Maine Central’s hot intermodal train East Wind blows through Northern Maine Junction in July 1983. Exposed on Ektachrome film with a Leica 3A with 50mm Summitar lens. Although not a great photo, this documented a fleeting period of railroading, and I’m glad to have made it. I think it was the first time I saw a caboose-less freight.

As I mentioned in the earlier post; at the time I photographed a single Maine Central U25B with two flat and four Sealand trailers, I was decidedly unimpressed.

One locomotive, short train, no caboose?

What I was witnessing was the result of transportation deregulation that completely changed the American freight railroads.

Innovation spurred by deregulation that began as short intermodal trains such as this one, gradually evolved into mile-long transcontinental double-stack moves.

Will intermodal someday return to the Maine Central.

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(by rail, of course).

 

Maine Central Tracks in the Snow.

Lincoln, Maine 1996.

 

Exposed on Fujichrome 100 with an F3T fitted with Nikon 80-200mm lens.
Exposed on Fujichrome 100 with an F3T fitted with Nikon 80-200mm lens.

In the heat of summer sometimes it’s nice to remember how things are in the winter.

Looking compass south on the Maine Central at Lincoln, Maine in the Winter of 1996.

The trick is exposing so there’s some texture in the snow without making the image so dark that the snow appears battleship gray and the shadows become opaque. Controlling flare helps.

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DAILY POST: Maine Central at East Deerfield Yard, September 1984.

An Unconventional View of the Ready Tracks.

I was interested to find this collection of Maine Central locomotives at Boston & Maine’s East Deerfield Yard in September 1984. At the time, Guilford’s gray and orange livery was still a novelty.

Using my father’s 21mm Super Angulon on my Leica 3A, I composed this somewhat unconventional view of the ready tracks. This lens was a favorite of mine at the time. I still use it occasionally.

Boston & Maine's East Deerfield Yard
Maine central GP38 260 and a pair of U18Bs were the subjects of interest in my September 1984 black & white photograph. Today, the contrast of the steam-era infrastructure with the diesels makes for an unusual compelling railroad photo. Exposed on black & white film with a Leica 3A fitted with a 21mm Super Angulon lens.

The composition works despite being foreground heavy and exposed on the ‘dark side’ of the locomotives. The image nicely integrates the infrastructure around the locomotives while offering a period look.

At the time I was studying photography at Hampshire College in Amherst, Massachusetts, and made regular visits to photograph the Boston & Maine.

See my earlier post: Johnsonville, New York, November 4, 1984.  

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Tomorrow: A Bird, a Tram, A Canal!

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DAILY POST: Maine Central’s East Wind

Short and Sweet, That’s It?

In July 1983, on one of my first solo-trips by automobile, I visited Bangor & Aroostook’s yards at Northern Maine Junction. My friend Bob Buck had recommended this location because at the time the railroad was very accommodating of photographers.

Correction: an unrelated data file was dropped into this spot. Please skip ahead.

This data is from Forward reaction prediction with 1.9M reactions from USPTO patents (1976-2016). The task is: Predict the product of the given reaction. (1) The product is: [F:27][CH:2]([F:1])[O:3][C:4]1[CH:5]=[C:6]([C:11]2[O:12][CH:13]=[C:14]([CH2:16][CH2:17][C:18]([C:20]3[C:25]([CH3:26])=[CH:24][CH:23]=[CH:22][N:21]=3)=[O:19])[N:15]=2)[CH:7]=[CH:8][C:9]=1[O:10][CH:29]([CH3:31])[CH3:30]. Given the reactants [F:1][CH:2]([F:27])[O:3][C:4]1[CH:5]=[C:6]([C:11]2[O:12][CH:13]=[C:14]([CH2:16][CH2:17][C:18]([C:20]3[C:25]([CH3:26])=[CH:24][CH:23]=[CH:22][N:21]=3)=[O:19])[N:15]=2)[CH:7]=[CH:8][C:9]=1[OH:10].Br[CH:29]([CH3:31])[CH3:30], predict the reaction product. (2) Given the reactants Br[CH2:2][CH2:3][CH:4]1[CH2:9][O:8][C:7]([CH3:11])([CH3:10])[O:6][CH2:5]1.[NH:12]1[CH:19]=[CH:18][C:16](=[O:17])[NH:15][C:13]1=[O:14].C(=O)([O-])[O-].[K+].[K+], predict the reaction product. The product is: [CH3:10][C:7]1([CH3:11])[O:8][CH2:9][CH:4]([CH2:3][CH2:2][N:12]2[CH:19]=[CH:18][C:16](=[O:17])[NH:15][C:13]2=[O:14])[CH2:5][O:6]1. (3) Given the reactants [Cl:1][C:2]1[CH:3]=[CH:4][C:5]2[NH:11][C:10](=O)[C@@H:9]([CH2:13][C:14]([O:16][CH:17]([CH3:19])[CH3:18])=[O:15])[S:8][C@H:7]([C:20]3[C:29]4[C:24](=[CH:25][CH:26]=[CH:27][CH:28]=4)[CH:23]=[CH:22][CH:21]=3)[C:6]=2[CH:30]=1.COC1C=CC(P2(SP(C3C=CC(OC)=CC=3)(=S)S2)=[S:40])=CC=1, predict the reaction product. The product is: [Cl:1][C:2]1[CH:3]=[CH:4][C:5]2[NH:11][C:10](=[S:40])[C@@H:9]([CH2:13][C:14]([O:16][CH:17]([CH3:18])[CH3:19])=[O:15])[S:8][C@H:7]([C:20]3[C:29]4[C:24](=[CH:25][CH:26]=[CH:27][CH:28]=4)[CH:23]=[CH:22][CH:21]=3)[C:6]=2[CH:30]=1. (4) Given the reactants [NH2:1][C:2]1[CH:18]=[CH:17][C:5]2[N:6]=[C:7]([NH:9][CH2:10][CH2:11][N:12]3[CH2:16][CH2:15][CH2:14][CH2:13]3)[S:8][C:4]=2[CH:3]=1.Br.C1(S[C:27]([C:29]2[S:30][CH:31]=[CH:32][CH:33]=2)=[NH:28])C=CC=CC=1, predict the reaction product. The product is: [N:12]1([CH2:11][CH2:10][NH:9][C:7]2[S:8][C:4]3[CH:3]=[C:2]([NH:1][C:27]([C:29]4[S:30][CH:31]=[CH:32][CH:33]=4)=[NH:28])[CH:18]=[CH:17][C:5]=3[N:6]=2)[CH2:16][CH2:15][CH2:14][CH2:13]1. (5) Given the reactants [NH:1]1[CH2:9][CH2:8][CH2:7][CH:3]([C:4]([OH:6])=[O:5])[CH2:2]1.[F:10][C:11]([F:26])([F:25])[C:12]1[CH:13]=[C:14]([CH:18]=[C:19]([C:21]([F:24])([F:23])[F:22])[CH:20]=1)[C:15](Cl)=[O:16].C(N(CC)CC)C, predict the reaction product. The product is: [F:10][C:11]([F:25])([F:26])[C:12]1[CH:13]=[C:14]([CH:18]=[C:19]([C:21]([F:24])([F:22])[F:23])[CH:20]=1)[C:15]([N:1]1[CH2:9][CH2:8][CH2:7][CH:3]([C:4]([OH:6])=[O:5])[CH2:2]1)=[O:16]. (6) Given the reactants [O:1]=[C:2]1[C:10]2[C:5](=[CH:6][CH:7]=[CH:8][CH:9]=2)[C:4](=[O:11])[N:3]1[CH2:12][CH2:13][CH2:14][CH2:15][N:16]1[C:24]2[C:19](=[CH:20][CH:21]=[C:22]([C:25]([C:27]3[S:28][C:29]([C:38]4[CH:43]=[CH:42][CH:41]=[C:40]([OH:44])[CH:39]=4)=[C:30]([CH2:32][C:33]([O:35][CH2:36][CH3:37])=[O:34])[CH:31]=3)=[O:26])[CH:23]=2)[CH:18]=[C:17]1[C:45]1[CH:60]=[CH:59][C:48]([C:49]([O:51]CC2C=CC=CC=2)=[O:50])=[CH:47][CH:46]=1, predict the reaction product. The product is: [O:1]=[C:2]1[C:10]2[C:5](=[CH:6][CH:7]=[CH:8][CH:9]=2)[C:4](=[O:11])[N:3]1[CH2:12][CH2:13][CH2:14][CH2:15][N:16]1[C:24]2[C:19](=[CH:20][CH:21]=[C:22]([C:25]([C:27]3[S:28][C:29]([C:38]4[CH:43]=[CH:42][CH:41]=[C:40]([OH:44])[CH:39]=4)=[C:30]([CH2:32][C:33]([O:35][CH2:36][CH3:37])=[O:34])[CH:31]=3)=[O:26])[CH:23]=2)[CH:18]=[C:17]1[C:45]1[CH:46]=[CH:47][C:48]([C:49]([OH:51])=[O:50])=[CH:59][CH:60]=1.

You could sign a release and pretty much have the run of the place—so long as you stayed out of the roundhouse. The railroad had a guestbook and a gift shop. The employees were friendly and would answer questions.

I think I was there on a weekend, because the Bangor & Aroostook was quiet. There was dead line filled with F3A and BL2s that garnered my attention, but nothing was moving.

I asked one of the railroaders if there was anything running; he replied there wasn’t, but he’d find out if anything was coming on Maine Central. A short time late he came back to me and said there was an eastbound close.

Maine Central’s line bisected Bangor & Aroostook’s facilities, and I waited on the south side of the main line to favor the sun. After a little while, a lone former Rock Island U25B hauling two piggyback flats rolled by with its bell ringing and strobe lights flashing; this was the East Wind (New Haven, Connecticut to Bangor, Maine).

U25B with piggyback
Maine Central’s hot intermodal train East Wind blows through Northern Maine Junction in July 1983. Exposed on Ektachrome film with a Leica 3A with 50mm Summitar lens. Although not a great photo, this documented a fleeting period of railroading, and I’m glad to have made it. While, catching the strobes lit was just pure luck.

I made several image with my Leica 3A, but I wasn’t impressed. One engine? Two cars? Four piggyback trailers? No caboose?! I said to the Bangor & Aroostook man who had waited with me, ‘Not much of a train, was it?’ He just shrugged. I don’t think he was impressed either.

What I had witnessed was Guilford’s early 1980s effort at capturing high(er) value piggyback traffic. The theory behind trains such as Maine Central’s East Wind was that by speeding schedules and lowering operating costs, the railroad could compete with highways for more lucrative time-sensitive shipments, rather than merely settle for low-priority low-value bulk-commodity traffic.

In retrospect, although the train didn’t impress me at the time, I made a valuable record of that early period after passage of the 1980 Staggers Act, when railroads were trying to break into new markets. It was also the first caboose-less train I’d seen, and gave me a hint of what was to come in the future. The U25B? That was a bonus.